The left hand panel of the mural focuses on the ambitions of young girls.  That women could aspire for fame and achieve it was a novel idea at a time when they were supposed to wear corseted dresses, be seductive and beautiful, and stay at home and cater to the needs of their husbands and children.  Just as Cassatt was not alone in her new understanding of Eve, she was not alone in her image of young girls as being fit and agile enough to run, and wanting to pursue fame.  In this panel, then, Cassatt does something quite similar to what she did in the center panel.  Whereas the first one reconceptualized a biblical story using women in modern-day dress, this one reconceptualized an allegory of fame using young girls dressed to exercise and engage in fanciful flights of the imagination.  In the next panel, she completes her allegory by using women in modern dress as the personifications of art, music and dance.  They are also modern in their allusions to the popular skirt-dancing of Loie Fuller and other modern cabaret stars in Paris and in the fact that the woman who personifies music is playing the banjo--a modern instrument in the 19th century.

The larger context of Cassatt's mural

I've included the examples by Baudry, Botticelli and Morisot because Cassatt did relate her art to the art work of other great artists, both living and nonliving.  Cassatt’s mural makes free allusions to the mural art of the French artist Puvis de Chavannes, of the Renaissance artist Botticelli, who was enjoying a new vogue in France, to the French Opera House murals, and to themes in the work of her French compatriots Pissarro, Seurat, Morisot, and other artists.  Cassatt’s references to visual ideas in these other works was part of her self-proclaimed mission to bring the ideals of art to the United States, a country which was not, at that time, noted for having a strong fine art tradition.  Already advising her American friends on the works they should collect, in her mural for the Woman's Building, her only work intended specifically for display in the United States, she combined her impressionist influence in light and color with allusions to other great periods and works of art, and united all of it in an allegory about modern woman.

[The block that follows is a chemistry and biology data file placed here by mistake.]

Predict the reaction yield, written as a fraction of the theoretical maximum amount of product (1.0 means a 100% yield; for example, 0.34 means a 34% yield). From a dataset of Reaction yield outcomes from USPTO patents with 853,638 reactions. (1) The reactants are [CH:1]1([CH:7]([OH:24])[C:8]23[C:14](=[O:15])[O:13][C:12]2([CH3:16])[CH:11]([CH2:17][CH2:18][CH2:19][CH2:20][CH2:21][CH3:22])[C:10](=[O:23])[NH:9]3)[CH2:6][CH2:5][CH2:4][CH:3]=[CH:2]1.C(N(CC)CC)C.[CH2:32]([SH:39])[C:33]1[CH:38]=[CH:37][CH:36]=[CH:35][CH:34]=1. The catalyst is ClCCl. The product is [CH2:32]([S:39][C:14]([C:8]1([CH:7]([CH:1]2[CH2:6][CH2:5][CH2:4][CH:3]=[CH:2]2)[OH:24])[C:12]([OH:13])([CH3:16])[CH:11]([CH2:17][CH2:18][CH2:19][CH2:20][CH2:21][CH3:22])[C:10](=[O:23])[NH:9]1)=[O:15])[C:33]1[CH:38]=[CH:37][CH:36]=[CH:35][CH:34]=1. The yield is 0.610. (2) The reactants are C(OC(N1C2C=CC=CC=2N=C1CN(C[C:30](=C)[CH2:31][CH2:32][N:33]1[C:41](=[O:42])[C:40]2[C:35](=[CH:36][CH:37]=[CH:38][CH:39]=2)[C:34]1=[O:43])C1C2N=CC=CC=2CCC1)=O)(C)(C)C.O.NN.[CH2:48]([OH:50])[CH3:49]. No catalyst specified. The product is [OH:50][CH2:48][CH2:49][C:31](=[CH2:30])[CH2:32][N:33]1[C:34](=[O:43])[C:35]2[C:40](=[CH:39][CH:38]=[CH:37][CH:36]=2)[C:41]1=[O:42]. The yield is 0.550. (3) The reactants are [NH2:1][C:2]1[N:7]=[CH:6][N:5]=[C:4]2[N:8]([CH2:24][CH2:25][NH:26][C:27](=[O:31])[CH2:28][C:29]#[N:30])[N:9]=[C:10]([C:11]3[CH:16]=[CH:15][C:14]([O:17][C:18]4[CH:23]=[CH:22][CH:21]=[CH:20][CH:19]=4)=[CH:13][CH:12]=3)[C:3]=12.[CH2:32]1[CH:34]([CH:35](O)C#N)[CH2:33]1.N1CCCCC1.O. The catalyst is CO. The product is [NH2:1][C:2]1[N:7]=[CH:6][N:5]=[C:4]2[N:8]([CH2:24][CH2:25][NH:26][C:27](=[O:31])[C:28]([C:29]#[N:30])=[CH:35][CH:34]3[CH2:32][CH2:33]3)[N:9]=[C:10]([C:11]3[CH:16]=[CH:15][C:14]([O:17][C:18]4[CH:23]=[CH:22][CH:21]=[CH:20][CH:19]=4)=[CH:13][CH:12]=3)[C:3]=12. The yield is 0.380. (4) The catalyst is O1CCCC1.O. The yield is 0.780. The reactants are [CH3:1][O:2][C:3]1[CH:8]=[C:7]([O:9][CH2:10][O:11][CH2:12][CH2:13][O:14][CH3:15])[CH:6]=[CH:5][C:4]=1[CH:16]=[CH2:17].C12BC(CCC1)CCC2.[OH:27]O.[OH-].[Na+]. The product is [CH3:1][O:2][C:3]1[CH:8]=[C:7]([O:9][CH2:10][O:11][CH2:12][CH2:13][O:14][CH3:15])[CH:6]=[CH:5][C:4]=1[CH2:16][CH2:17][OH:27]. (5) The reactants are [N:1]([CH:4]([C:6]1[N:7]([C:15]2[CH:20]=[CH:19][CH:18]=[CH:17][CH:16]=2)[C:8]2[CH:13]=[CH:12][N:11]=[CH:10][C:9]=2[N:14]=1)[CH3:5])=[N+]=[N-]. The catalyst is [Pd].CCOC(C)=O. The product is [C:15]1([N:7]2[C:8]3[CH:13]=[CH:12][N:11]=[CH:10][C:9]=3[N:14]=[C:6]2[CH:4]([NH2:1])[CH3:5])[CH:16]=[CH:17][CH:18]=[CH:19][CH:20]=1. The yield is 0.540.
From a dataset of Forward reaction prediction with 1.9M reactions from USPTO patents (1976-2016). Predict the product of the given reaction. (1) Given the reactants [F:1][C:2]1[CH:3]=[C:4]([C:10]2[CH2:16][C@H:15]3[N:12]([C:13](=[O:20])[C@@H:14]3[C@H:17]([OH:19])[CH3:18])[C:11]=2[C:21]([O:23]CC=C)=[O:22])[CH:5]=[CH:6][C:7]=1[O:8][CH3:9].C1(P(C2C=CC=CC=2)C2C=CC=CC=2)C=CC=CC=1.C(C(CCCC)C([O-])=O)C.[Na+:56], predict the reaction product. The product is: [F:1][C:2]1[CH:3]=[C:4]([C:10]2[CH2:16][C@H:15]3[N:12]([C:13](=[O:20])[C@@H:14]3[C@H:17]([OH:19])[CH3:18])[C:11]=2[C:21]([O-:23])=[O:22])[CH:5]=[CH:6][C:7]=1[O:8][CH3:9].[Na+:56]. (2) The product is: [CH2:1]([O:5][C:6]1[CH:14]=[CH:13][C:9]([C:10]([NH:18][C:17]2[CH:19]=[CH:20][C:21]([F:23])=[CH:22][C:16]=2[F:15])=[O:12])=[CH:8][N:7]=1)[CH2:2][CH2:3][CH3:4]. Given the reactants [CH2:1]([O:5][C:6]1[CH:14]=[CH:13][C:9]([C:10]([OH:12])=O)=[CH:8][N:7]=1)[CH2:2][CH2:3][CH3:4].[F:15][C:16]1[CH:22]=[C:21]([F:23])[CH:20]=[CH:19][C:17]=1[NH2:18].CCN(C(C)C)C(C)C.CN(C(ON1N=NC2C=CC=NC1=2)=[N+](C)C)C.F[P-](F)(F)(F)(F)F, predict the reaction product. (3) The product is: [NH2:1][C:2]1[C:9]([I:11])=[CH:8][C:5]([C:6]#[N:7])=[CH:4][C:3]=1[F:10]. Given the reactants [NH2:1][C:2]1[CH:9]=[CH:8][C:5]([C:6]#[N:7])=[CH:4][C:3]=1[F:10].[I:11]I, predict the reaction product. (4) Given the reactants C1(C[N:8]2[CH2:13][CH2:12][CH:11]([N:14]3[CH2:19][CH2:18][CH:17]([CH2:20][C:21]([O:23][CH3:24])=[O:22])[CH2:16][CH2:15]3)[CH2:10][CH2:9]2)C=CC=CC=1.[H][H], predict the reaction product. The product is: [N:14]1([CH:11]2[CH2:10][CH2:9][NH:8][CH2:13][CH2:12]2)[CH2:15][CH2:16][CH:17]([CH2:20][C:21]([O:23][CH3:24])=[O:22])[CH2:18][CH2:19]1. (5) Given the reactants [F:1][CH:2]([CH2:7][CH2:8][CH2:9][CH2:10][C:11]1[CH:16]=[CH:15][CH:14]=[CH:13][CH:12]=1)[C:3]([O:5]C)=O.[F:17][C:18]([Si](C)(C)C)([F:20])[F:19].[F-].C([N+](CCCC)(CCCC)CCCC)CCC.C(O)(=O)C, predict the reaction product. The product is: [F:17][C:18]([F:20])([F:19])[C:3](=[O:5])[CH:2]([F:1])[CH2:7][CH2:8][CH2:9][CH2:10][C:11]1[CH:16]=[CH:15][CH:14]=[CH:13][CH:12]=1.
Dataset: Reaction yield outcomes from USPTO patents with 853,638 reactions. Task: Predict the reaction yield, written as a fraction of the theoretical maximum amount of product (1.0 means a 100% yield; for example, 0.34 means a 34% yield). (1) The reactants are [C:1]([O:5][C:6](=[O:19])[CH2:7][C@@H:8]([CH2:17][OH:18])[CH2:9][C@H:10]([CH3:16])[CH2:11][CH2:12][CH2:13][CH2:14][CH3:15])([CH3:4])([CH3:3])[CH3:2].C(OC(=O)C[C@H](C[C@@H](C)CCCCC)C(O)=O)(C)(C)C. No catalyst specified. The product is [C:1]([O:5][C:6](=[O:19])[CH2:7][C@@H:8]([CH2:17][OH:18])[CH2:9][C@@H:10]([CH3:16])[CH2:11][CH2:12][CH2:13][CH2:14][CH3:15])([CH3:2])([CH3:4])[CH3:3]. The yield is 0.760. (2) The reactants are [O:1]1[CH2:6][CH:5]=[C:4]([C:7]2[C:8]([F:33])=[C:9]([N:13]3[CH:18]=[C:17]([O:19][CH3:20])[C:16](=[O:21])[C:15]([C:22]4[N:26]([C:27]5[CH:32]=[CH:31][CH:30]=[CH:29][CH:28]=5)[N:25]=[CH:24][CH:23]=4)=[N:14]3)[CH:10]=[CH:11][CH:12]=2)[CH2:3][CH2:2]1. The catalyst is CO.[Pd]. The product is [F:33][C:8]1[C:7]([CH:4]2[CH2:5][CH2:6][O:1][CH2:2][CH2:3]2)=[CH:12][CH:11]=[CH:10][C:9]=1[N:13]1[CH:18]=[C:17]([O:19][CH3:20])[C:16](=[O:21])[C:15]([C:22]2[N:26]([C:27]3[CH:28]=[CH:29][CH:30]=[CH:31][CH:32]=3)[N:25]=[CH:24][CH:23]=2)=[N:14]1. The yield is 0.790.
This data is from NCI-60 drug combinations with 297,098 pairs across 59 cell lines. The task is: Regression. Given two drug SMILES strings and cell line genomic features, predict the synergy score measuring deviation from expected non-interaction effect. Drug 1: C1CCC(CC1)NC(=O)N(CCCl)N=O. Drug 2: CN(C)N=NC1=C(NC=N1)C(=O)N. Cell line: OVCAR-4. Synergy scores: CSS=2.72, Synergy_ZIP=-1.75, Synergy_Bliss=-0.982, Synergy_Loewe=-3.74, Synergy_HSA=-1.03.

detail from Paul Baudry's mural for the Paris Opera House, 1874 detail from Baudry's mural (Salome dancing)
detail (Mercury and the 3 Graces) from Botticelli's Primavera (1492) Berthe Morisot: Cherry Tree, 1891 Cassatt: Young Women Picking Fruit, 1891

The work she did for the Woman's Building also indicated a slight change in her own style.  There seems to be a more solemn or serene character to her mural and to the paintings she did at almost the same time.  The unusual treatment of space and composition, which so often reflected the influence of Japanese wood-cuts, does not dominate these later paintings.  If her mother-and-child paintings typically present a mother and child in an extremely close and exclusive bond, the figures in the paintings we see here seem to be more focused on interactions which transcend their mutual absorption in each other.  Cassatt, a woman who was not involved in politics and did not support suffrage until the 1910s, did see opportunities for political progress in daily life.  The quiet power of these paintings, with their evocation of religious stories re-told in a feminist spirit, suggests that Cassatt is using her paintings as a means of exerting "silent influence."  Where Sarah Hale made her silent influence present in the editorial design of her magazine, Cassatt made her silent influence visible in her art.

Cassatt: Child Picking a Fruit, 1893 detail from the central section of Cassatt's "Modern Woman" Cassatt: The Family, 1893

[note: you should be able to recognize and identify the details from Cassatt's mural as well as her paintings.]